Embryo transfer, also known as retransfer, is a very simple procedure from a medical perspective. However, for most couples trying to have children, it is a very special moment during their medical fertility treatment, as this is when the doctor inserts the embryos in the woman’s uterus. It is when the pregnancy can begin.
After the eggs are removed from the woman’s ovary (follicular aspiration), they are immediately fertilised in the laboratory by means of in vitro fertilisation (IVF) or intracytoplasmic sperm injection (ICSI). They are then put in an incubator and begin to divide. The stages of development include:
Day 1: The pronuclear stage
Day 2: The two to four-cell stage
Day 3: The eight-cell stage
Day 4: The morula stage
Day 5: The blastocyst stage
It can often be useful to perform the embryo transfer on the third day after the follicular aspiration, that is, when the embryos are in the eight-cell stage. On the other hand, waiting to perform the retransfer until the blastocyst stage is also referred to as blastocyst transfer.
An embryo transfer takes only a few minutes. It is a routine procedure and can be performed without anaesthesia. In consultation with the parents-to-be, the physician will insert the embryo(s) into the woman’s uterus in accordance with the legal regulations. To do this, the doctor will use a soft plastic catheter. At this point, the embryos are barely visible to the human eye and are in a tiny droplet of medium – this tiny droplet is inserted completely painlessly into the uterine cavity.
Once the embryos are in the uterus, they can implant in the lining of the uterus where they will continue to develop. The patient can go home immediately after the surgery.
There are no specific behaviour guidelines after an embryo transfer. It is best for the patient to return her normal everyday life. In the past, women were prescribed rest and several hours (or even days) of bed rest after an embryo transfer. However, according to more recent findings, this does not have a beneficial effect on the pregnancy rate, and, in worse cases, can even be counterproductive, as long periods of immobilisation (bed rest) can increase the risk of thrombosis. You should, of course, avoid nicotine, alcohol and other known unhealthy stimulants. It is also advisable to pursue a healthy lifestyle.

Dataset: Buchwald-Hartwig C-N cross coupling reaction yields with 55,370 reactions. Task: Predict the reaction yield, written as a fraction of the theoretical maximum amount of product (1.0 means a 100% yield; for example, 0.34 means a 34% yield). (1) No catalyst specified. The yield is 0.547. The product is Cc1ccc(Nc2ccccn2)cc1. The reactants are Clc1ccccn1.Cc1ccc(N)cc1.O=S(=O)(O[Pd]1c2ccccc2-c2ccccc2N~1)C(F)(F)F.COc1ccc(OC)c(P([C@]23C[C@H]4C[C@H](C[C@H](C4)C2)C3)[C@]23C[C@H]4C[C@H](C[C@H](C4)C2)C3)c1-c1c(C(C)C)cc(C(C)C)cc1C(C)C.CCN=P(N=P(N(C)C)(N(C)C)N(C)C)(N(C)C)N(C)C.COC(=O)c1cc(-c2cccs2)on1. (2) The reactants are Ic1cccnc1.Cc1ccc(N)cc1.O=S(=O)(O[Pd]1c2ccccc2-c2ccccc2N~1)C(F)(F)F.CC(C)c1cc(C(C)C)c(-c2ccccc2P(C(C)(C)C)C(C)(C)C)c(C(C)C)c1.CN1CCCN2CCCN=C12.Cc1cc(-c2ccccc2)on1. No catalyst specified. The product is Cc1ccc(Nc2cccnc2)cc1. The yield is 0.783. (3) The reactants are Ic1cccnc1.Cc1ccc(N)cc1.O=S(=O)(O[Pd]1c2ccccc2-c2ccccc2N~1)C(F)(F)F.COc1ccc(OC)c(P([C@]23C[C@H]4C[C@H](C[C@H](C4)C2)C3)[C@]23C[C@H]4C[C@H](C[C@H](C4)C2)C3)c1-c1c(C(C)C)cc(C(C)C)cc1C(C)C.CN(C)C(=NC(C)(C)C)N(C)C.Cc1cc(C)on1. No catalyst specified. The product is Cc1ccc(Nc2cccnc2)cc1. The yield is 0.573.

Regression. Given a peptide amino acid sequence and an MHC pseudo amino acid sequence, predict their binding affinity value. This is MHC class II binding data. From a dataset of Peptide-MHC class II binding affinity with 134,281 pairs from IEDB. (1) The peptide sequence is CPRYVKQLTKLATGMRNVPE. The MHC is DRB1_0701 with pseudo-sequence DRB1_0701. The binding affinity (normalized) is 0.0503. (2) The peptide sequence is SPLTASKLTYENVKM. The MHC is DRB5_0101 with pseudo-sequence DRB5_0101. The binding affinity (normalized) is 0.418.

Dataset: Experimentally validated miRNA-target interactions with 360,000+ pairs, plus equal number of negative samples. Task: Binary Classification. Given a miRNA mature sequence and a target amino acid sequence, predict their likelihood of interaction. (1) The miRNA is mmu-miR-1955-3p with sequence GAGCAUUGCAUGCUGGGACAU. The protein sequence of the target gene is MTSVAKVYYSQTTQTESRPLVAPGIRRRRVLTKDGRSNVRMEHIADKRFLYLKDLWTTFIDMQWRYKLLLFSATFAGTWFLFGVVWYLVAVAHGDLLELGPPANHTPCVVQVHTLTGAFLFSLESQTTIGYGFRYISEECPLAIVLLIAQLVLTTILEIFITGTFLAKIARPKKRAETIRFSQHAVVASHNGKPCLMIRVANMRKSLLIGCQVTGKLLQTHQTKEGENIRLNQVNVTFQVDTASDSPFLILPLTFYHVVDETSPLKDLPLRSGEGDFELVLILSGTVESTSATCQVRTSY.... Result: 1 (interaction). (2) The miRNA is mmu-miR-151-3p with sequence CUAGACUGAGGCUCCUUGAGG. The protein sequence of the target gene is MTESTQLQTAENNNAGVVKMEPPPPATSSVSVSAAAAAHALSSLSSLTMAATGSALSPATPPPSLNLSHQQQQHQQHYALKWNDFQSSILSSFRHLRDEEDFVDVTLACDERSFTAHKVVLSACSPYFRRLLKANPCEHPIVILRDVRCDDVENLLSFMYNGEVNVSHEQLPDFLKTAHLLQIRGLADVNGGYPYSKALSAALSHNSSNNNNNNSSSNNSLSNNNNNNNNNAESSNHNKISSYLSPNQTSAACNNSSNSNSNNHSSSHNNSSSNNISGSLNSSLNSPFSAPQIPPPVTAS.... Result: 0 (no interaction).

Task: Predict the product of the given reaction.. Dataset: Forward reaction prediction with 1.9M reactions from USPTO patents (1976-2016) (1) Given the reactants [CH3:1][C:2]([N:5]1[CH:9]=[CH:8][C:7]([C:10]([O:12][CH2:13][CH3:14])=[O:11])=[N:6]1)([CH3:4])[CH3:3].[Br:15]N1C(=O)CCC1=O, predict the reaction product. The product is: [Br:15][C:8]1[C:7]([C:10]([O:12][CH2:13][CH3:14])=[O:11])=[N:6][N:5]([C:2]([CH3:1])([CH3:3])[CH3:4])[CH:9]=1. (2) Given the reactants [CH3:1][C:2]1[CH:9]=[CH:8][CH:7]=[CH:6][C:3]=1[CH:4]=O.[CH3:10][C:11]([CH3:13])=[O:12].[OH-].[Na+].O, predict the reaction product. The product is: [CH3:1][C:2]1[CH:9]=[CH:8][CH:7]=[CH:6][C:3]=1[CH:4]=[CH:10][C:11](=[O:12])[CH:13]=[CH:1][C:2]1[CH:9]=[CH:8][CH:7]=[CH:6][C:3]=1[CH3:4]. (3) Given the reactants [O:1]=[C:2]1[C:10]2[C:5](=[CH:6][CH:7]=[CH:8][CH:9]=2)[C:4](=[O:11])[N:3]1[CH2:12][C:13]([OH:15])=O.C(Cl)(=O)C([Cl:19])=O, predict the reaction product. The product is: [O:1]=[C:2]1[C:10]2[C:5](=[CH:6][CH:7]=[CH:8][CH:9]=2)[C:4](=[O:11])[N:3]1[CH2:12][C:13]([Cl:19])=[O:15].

Whether or not the embryo transfer is successful depends mainly on whether the transferred embryo has suitable potential for further development. Once the embryo transfer has been performed, there is little the couple can do to influence the success of the attempt. Two weeks after the transfer, you will be able to find out whether the implantation of the embryo was successful by taking a pregnancy test.
The process of embryo transfer entails virtually no risks. According to the German Embryo Protection Law, the number of embryos capable of development created per cycle may not exceed the number to be transferred to the patient (a maximum of three).
Transferring two ideal embryos leads to pregnancy after IVF therapy in 44 percent of embryo transfers in patients under 30, and around 27 percent for 40-year-olds (DIR 2015). Of these, around 22 percent become pregnant with twins.
After embryo transfer of three embryos, up to 27 percent of the pregnant women become pregnant with twins and up to 4 percent with triplets. A multiple pregnancy can, however, be dangerous for both the expectant mother and the children. It is therefore considered to be a high-risk pregnancy. For this reason, triplet pregnancies in particular should therefore be avoided at all costs. In countries with selective blastocyst culture, only one embryo per transfer is therefore inserted in the uterine cavity, and only in cases of reduced pregnancy chances are multiple embryos transferred.
If a pregnancy occurs after an embryo transfer, the pregnancy hormone hCG formed by the pregnancy can lead to hyperstimulation syndrome. This can cause the ovaries to enlarge and can result in water retention in the stomach and chest area. In the worst case, hospitalisation may be necessary. In any case, an individual consultation and explanation will be provided by the treating physician, taking into account your personal circumstances and any concerns you may have.
Excess embryos – i.e. embryos not required for subsequent attempts – are fortunately very rare. If the pregnancy hormone level does not rise following an embryo transfer (negative pregnancy test), it is beneficial for the patient to be able to fall back on cryopreserved (pre-)embryos so that she doesn’t have to repeat stimulation treatment and follicular aspiration. Freezing embryos (cryopreservation) is not normally permitted in Germany under the Embryo Protection Law. However, there may be individual cases in which an embryo transfer cannot be done for certain reasons. In this case, the excess embryos can be cryopreserved for a later attempt.